Ever wonder what the 10 largest gatherings of human beings on this planet have been?
Three are Hindu religious gatherings
one is a Catholic religious gathering
one is a Communist gathering
one is a Muslim gathering
and four are funerals (two of which tied in numbers).
Who knows where and when those gigantic gatherings of people occurred?
Update: Since the first 1,000 visitors weren't brave enough to guess, I'll provide the answers:
1. Ardh Kumbh Mela, January, 2007: India
More than 70 million Hindu pilgrims from
around the world gathered at Allahabad in India for the Ardh Kumbh Mela, the world’s largest religious festival
and also the world’s largest gathering.
2. Simhastha Kumbh Mela, April 5, 2004: India
30 million Hindu pilgrims from all over the world traveled to Hindu holy city of Ujjain in India.
3. The funeral of C. N. Annadurai in 1969: India
Annadurai was a former Chief Minister of the Indian state of Tamil Nadu. I 5 million attended his funeral.
4. Mass Gathering of Red Guards, Beijing, 1966, China:
Eight Mass rallies between August and November of 1966, the height of the Cultural Revolution. 11 million Red Guards gathered in all.
5. Karbala, Iraq, 2009:
9 million Shia Muslim pilgrims visited the shrine of Imam Hussein. Only about 80,000 are non-Iraqis.
6. Sabarimala Pilgrimage, January 14, 2007: India
5 million Hindu pilgrims paid homage at Sabarimala Shrine in Kerala, India.
7. World Youth Day 1995: Manila, Philippines
4 million attend the Closing Mass of World Youth Day with Pope John Paul II.
8. Ayatollah Khomeini Funeral: June 3, 1989: Iran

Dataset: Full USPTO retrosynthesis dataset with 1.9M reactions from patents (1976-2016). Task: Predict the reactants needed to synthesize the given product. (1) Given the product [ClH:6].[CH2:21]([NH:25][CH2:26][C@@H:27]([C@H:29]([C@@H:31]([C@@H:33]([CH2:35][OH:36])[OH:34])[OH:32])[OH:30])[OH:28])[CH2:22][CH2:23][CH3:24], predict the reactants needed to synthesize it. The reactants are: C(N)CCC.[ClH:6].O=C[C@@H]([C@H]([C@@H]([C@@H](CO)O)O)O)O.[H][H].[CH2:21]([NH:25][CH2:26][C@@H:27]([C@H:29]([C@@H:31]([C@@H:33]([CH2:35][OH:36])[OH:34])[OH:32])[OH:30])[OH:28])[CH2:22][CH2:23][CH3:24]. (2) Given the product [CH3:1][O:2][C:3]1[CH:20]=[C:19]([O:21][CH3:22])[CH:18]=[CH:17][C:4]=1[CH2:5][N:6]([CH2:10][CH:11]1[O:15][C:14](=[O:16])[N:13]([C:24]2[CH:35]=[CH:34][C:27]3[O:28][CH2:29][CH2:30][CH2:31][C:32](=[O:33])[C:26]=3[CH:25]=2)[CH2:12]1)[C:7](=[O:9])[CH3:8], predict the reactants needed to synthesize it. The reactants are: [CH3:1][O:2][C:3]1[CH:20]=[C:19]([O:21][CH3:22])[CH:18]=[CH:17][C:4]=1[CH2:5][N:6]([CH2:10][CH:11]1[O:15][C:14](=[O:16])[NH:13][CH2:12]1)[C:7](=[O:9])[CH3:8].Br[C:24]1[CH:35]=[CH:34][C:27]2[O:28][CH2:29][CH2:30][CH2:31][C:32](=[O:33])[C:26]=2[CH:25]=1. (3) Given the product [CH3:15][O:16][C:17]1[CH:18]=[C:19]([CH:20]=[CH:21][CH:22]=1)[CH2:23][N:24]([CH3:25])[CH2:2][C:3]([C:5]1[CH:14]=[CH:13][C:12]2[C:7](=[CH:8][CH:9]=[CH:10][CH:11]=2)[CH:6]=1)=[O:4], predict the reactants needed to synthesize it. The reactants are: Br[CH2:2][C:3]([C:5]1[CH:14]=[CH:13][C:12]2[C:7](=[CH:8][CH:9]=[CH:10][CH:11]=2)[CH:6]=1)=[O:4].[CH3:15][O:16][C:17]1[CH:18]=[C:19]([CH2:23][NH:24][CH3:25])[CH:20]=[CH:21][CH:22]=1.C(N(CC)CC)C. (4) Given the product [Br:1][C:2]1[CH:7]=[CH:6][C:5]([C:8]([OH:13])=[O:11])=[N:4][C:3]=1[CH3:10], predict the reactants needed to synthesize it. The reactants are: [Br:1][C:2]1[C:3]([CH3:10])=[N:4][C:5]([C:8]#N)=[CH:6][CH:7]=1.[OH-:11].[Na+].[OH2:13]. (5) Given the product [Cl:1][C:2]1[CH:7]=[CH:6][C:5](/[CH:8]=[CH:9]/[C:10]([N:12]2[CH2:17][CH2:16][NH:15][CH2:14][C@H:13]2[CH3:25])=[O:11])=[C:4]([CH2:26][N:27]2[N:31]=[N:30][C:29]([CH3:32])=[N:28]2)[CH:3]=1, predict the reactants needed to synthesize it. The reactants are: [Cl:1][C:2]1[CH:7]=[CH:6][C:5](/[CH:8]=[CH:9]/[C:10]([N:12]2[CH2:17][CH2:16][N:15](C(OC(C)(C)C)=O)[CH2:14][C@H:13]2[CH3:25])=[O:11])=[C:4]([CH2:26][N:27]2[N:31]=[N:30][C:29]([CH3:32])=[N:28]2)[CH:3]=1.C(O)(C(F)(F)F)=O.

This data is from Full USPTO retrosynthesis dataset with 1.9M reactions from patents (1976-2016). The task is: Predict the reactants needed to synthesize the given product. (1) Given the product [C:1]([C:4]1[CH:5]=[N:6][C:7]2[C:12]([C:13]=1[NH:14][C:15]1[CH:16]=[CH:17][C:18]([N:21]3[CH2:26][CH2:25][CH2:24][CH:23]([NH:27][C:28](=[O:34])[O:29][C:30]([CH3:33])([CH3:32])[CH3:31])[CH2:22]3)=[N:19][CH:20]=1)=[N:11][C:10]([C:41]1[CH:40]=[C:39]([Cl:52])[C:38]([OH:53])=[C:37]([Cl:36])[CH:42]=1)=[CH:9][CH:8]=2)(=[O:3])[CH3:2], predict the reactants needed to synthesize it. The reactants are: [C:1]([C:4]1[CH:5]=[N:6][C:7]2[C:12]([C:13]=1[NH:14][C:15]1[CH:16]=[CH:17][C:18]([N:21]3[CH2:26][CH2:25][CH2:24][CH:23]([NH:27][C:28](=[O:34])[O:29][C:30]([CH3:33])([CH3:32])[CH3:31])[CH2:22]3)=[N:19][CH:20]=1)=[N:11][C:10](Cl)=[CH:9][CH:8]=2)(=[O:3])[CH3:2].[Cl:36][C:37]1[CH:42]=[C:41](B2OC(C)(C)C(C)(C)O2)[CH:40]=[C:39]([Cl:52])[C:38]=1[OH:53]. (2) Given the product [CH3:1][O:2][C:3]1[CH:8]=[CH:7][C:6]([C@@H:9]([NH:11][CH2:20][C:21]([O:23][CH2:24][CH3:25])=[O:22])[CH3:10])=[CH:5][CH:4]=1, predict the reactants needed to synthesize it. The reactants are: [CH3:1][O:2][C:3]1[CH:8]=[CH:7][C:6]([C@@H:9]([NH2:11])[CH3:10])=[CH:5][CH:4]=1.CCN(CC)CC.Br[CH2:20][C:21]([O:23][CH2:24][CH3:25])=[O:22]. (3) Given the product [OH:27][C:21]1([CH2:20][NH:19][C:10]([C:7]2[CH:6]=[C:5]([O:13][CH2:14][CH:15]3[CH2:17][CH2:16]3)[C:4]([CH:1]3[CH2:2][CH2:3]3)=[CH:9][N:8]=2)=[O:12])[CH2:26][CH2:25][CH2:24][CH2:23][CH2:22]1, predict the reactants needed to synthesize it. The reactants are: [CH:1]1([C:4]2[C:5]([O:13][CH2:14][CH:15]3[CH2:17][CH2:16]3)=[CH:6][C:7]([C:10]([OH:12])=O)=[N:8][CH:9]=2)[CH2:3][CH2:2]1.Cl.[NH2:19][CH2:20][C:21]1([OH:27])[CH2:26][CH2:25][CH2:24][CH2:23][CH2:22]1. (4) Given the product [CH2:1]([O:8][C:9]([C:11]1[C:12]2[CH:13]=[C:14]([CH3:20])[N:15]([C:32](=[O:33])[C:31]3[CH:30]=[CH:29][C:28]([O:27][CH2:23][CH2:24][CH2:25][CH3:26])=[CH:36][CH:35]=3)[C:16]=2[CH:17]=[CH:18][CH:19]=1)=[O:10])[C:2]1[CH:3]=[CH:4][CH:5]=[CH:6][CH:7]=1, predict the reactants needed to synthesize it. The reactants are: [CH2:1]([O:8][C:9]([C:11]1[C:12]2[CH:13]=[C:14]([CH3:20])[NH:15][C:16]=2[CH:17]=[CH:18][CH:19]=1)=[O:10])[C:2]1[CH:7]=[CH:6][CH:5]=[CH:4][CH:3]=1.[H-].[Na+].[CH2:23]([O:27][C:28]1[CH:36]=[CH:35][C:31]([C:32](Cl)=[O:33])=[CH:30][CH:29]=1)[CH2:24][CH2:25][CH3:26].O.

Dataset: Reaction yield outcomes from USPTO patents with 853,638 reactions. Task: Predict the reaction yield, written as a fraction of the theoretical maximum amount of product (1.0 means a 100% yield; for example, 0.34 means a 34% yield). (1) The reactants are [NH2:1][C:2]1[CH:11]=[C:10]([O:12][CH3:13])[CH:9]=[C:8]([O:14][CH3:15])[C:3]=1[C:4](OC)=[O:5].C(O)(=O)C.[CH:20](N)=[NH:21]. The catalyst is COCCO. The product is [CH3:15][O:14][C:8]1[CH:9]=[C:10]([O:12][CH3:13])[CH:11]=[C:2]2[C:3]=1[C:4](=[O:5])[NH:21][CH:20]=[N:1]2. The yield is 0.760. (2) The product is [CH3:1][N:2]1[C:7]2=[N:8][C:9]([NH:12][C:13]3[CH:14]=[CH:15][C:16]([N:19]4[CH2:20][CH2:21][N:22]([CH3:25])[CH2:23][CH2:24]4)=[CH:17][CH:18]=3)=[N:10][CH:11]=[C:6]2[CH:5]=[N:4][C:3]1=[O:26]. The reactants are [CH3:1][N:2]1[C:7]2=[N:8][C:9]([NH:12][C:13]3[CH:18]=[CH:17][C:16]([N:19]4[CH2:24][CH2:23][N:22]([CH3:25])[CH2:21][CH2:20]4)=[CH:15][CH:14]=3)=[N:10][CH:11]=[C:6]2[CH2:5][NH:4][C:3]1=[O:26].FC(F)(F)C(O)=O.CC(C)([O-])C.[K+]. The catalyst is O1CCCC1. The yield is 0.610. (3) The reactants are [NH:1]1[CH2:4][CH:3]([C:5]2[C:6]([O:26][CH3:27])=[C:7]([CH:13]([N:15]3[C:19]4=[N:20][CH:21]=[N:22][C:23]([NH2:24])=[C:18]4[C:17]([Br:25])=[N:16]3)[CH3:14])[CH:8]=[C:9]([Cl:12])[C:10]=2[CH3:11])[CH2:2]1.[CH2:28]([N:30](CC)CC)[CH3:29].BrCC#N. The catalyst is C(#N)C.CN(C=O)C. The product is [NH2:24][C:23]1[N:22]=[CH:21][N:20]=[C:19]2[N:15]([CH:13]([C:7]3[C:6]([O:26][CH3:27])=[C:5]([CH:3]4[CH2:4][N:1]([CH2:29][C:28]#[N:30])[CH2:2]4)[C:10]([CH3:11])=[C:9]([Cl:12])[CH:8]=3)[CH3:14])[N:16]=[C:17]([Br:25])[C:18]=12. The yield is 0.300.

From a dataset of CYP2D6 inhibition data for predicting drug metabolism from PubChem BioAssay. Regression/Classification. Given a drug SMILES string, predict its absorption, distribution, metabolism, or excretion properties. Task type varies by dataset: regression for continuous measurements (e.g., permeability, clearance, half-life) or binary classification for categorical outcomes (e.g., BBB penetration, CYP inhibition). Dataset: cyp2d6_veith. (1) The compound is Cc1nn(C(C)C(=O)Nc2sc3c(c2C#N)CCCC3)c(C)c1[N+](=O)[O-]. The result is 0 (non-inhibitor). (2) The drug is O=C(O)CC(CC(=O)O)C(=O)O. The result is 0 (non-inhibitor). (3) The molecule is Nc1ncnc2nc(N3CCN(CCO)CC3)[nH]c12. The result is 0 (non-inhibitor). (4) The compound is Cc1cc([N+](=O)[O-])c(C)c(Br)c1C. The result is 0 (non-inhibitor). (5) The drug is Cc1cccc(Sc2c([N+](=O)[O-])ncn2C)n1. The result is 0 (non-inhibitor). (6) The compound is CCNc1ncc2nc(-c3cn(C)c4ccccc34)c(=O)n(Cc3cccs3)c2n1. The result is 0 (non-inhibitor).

Two to nine million Iranians gathered for the Ayatollah's funeral.
9. Funeral of Pope John Paul II, April 7, 2005: Rome
Two to four million attended.
10: Umm Kulthum and Gamel Abdul Nasser Funerals, Egypt
February 5, 1975 (Umm Kulthum) and October 1, 1970 (President Nassar of Egypt). Both were in Egypt and drew about 4 million people. Here's a little taste of the fabulous Umm Kulthum in action with convenient English commentary.
Fascinating, how many of the gigantic gatherings are unknown to most of us in the west. I knew about Um Kulthum, Nasser, the Ayatollah Khomeini, and the Shia shrine of Karbala because of my long interest in the middle east. (For a fascinating look at women's lives in 1950's village Iraq, including a visit to Shrine of Hussein in Karbala, read Elizabeth Warnock Fernea's Guests of the Sheik.) And of course, JPII.
But I have never heard of gatherings 1 - 4 and 6. Even in the age of the internet, they might as well have occurred on the moon. Notice the tremendous drawing power of religion. So much for the new atheists.